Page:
The second story concerns brewing giant Molson Coors, who have put part of their Burton-on-Trent brewing complex up for sale. The site, in Station Street, comprises a mix of two to four storey, red-brick buildings dating back to 1864. Two of the buildings are Grade II-listed due to their architectural or historic interest.

This historic brewery was previously connected to the still active Molson Coors site, across Station Street, by an overhead bridge until 2017, when the last brew took place. The buildings were decommissioned the following year. I’m suspecting these buildings may once have been part of the Ind Coope brewery, so it’s ironic, that just seven short weeks ago, I should have had my final pre-lockdown pint in the Roebuck Inn opposite.

According to the local press, the former brewery is part of the Borough Road Conservation Area and provides an ideal opportunity to create a unique development in a location which is already primed for regeneration. The local authority has stated it is looking for high-quality residential-led proposals, which will complement the heritage of the site. The above photos, which were taken just a few weeks ago, illustrate the new and the old sections of the current Molson Coors brewing set up.

Molson Coors added: “We are working closely with the local authority to ensure the right investment is secured to turn this historic site into a quality residential-led development. It is incredibly important to us that this site, which is an important part of ours and Burton’s heritage, is developed in an appropriately sympathetic way and adds real value to our local community in Burton.”

So, two unrelated news stories, both concerning beer, and both involving places I have visited, and drank in, during the past few years.

Monday 20 April 2020

Coping strategies

As I wrote in response to a recent comment on my latest blogpost, “It's hard to believe that just six short weeks ago, we were wandering round Burton-on-Trent, visiting all those smashing pubs, with total impunity and hardly a care in the world.” And it’s that infinitesimally small timescale that really brings home the changes that have been wrought to how we go about our daily lives, our economic outlook and society in general.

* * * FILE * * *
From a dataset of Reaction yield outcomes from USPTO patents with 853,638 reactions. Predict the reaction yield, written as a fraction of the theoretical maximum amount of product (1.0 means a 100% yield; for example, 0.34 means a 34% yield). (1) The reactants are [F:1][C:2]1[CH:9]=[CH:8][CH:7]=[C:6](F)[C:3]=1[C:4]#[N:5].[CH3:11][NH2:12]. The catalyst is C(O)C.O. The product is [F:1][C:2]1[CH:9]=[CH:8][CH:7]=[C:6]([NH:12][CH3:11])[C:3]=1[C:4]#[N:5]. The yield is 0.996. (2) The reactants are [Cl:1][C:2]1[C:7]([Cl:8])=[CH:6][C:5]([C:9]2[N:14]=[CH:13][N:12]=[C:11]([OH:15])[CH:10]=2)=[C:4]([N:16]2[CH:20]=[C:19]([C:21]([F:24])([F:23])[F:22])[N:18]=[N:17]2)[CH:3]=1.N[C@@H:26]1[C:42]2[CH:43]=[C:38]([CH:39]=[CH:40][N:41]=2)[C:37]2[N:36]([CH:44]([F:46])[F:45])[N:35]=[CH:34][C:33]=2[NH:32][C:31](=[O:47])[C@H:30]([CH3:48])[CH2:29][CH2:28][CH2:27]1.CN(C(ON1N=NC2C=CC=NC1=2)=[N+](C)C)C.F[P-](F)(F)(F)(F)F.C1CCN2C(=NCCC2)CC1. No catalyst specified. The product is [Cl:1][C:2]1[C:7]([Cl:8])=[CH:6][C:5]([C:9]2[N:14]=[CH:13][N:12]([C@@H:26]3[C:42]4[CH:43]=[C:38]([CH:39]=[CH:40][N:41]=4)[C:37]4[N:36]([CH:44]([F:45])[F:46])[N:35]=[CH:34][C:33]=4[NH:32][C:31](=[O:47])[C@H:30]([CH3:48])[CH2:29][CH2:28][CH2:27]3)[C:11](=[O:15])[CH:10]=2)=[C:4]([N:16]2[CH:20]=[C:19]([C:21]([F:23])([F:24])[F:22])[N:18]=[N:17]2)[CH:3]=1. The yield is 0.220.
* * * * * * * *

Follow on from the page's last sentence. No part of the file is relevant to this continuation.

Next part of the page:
These changes haven’t just affected Britain and Europe, they’ve spread across the whole world, from the Antipodes, the Pacific Rim, Central and South-East Asia, Africa and over to the America’s. Freedoms we once took for granted, like popping out to the local, taking a drive to the coast, meeting up with friends, attending a gathering such as a rock concert, a football match or even a beer festival have been taken away from us, along with the ability to head off on holiday somewhere nice or unusual. 

The global pandemic that is Covid-19, seemingly came out of nowhere, catching us all unawares, and with a total lack of any form of immunity within the human population as a whole, individual governments have responded with measure designed to slow down the spread of this innocuous piece of RNA to prevent vital health resources from being over whelmed and prevent as many deaths as possible.

The strategy is clumsy and damaging both socially and economically, but it is designed to buy time for a vaccine to be developed, or to allow sufficient natural immunity to develop in populations at large. I don’t want to get into arguments here about health versus economic benefits, or how long it will take before we get some semblance of normality back in our lives, but strict lockdown and isolation measures do seemed to have worked in some countries and indeed some regions of the world.